The patient was a 32-year-old woman with 20/60 visual acuity in the right eye and 20/30 in the left eye. Findings of ophthalmic examination were significant for low-amplitude, high-frequency variable (pendular/jerk, vertical/torsional) constant nystagmus, bilateral ptosis, large-angle exotropia, bilateral hypotropia, and mid-dilated, poorly reactive pupils (Video 4). There was virtually complete ophthalmoloplegia other than the nystagmus. There was no convergence or other aberrant eye movement with attempted upgaze. Small, visually insignificant vacuoles were present in the lens nucleus of both eyes. Results of intraocular pressure measurement, fundus examination, and cycloplegic refraction were unremarkable. Electroretinography and visual evoked potentials were attempted but aborted because the patient could not keep her head in a comfortable position for the examination.
All 3 asymptomatic women had delayed corrective saccades (prolonged pursuit) by OKN testing (Video 5). Other than the OKN abnormality, findings of ophthalmic evaluation were unremarkable except for that of patient I.2, who had an acquired corneal scar following childhood infection in her left eye, with hand-motion visual acuity in that eye and a sensory exotropia. None had obvious clinical nystagmus.
Both asymptomatic men had unremarkable findings on examination.
In FRMD7, an intronic variant c.1050 + 5 G>A (intron 11) was identified in several family members (Figure 2). Affected brothers (III:2 and III:4) were hemizygous for this variant allele, while the unaffected mother (II:4) and unaffected sister (III:1) were heterozygous carriers. The unaffected father (II:9) and brother (III:3) were hemizygous for the normal allele. This variant was absent in the symptomatic aunt (II:5) and it was not present in any of the 246 controls. Both affected brothers and the 3 asymptomatic female carriers for this variant had abnormalities in results of OKN testing, as documented. In silico analysis predicts that this splice variant would affect the splice donor site, resulting in a 345-base inclusion of intron 11, a resultant frame shift, and a truncated protein of 372 amino acids (rather than 714 amino acids).18,19 This variant was not found in Human Gene Mutation Database Professional version on November 14, 2009.6 In addition, consensus nucleotide frequency patterns strongly support the expected pathogenicity of the variant's G>A +5 intronic change.20(p244)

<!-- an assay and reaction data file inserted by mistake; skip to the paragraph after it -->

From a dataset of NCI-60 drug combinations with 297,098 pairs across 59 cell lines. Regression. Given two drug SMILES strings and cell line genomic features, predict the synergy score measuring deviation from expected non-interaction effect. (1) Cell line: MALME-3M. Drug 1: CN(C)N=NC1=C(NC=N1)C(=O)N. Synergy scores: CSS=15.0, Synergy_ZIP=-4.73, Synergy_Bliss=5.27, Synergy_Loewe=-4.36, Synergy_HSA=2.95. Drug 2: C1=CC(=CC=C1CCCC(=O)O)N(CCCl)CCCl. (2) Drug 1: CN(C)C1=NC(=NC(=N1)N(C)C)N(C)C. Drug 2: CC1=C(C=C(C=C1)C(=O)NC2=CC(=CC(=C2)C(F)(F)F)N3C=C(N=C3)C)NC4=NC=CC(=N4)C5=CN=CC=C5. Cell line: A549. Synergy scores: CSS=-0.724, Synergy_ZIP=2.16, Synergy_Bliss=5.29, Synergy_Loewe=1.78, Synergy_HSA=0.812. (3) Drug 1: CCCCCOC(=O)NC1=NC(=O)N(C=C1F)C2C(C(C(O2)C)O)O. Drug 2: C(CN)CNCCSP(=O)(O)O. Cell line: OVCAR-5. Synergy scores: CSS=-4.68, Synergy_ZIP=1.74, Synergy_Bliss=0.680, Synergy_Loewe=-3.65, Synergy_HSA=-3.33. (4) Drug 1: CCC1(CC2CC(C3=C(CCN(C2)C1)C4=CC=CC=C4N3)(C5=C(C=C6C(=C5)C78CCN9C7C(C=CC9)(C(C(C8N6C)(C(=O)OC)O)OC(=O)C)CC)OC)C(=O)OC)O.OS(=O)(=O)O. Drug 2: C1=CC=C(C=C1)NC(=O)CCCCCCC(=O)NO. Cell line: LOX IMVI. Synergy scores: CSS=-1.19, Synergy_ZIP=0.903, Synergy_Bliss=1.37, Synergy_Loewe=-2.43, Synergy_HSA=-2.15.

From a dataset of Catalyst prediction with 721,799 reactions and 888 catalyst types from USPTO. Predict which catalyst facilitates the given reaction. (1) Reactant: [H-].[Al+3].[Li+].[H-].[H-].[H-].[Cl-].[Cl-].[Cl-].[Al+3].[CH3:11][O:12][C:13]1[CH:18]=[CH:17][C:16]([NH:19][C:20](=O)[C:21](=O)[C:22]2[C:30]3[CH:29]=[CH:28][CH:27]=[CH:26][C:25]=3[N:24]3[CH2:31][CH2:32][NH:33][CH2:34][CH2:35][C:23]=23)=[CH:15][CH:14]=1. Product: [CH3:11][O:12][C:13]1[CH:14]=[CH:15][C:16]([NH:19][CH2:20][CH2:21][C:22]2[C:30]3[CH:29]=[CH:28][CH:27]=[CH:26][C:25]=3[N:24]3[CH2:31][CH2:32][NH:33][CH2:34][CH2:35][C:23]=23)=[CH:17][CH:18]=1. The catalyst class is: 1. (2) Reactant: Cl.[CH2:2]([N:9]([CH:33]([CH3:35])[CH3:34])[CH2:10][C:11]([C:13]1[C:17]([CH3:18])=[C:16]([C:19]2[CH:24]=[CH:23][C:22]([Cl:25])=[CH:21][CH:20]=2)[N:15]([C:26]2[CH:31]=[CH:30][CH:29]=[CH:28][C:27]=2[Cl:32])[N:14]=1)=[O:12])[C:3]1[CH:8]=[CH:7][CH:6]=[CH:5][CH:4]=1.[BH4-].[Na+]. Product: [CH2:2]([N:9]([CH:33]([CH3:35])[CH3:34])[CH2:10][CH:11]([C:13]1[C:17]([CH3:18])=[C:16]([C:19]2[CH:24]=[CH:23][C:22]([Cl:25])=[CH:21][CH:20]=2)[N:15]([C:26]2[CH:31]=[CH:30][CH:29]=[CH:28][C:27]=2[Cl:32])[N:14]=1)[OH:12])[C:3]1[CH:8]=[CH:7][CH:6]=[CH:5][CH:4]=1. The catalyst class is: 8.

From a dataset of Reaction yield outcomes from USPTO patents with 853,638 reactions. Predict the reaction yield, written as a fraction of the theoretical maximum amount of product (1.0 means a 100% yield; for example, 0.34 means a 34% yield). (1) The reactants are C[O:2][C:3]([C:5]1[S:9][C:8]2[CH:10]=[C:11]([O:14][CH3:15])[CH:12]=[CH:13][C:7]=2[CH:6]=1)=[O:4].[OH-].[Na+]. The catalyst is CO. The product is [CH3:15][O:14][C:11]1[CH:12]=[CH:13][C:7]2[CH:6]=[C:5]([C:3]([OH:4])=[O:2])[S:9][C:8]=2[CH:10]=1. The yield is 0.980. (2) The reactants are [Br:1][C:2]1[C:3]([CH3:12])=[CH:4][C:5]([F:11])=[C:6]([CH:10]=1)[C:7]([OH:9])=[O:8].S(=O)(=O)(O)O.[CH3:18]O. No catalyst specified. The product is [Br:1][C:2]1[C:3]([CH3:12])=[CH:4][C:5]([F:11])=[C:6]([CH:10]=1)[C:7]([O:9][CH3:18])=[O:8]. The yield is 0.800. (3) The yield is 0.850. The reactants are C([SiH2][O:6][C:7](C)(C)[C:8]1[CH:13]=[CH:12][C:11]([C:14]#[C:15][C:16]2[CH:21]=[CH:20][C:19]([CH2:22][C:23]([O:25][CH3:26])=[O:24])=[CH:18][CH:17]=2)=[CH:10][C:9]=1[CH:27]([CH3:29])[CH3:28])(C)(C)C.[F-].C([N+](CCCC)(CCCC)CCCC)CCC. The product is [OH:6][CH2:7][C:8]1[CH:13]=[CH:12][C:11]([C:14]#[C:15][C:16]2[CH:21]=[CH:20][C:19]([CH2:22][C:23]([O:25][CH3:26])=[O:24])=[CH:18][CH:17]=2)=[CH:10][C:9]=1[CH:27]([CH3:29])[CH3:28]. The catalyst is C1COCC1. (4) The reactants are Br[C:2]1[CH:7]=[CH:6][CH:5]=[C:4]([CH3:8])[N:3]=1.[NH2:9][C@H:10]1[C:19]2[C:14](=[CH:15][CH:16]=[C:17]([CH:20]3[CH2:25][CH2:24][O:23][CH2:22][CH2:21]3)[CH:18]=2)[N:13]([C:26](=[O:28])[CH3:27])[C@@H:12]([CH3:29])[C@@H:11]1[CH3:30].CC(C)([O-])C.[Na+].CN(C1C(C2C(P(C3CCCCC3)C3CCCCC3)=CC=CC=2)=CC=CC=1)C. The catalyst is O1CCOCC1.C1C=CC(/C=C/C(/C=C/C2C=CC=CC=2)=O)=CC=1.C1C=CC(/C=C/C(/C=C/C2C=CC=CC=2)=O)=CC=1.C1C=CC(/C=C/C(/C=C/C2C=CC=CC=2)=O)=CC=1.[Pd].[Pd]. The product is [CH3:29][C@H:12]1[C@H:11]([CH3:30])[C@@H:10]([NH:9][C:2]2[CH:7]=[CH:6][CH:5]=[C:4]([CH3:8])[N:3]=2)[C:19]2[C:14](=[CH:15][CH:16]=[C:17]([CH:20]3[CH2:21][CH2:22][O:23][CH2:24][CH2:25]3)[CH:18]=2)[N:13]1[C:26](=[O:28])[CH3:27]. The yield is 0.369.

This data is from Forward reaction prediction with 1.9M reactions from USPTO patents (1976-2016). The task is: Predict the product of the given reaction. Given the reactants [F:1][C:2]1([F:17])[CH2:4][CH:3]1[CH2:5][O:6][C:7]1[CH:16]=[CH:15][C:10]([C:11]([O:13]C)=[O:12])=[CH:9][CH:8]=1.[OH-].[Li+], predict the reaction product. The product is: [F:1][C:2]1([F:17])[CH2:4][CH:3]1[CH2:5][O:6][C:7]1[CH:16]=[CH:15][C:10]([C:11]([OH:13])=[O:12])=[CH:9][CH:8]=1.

The previously reported nonpathogenic FRMD7 variants, c.842C>T (S281L, rs5977625) and c.1533 t >> C (I511, rs5977623), were also identified in family members (Figure 1).
Allele sharing was traced in family members using 2 microsatellite markers flanking FRMD7 gene and the 3 variants identified in this gene in family members. Results confirmed that only asymptomatic women with oculomotor carrier signs by OKN drum testing and the brothers with infantile nystagmus shared the allele that is in linkage with the c.1050 + 5 G>A mutation. The symptomatic aunt (II:5) did not share this allele, confirming that her phenotype is not related to the FRMD7 mutation (Figure 1).
No pathogenic variants were found in KIF21A, PHOX2A, or TUBB3 in patient II:5.
The OKN drum testing showed prolonged pursuit in asymptomatic female relatives (patients III.1, II.4, I.2) who harbored the splice FRMD7 variant associated with infantile nystagmus in 2 brothers (patients III:2, III:4). This clinical finding was a female carrier sign for X-linked nystagmus in the family. The OKN drum is an easily accessible tool for practicing clinicians and may be useful in assessing similar families suspected of having X-linked nystagmus.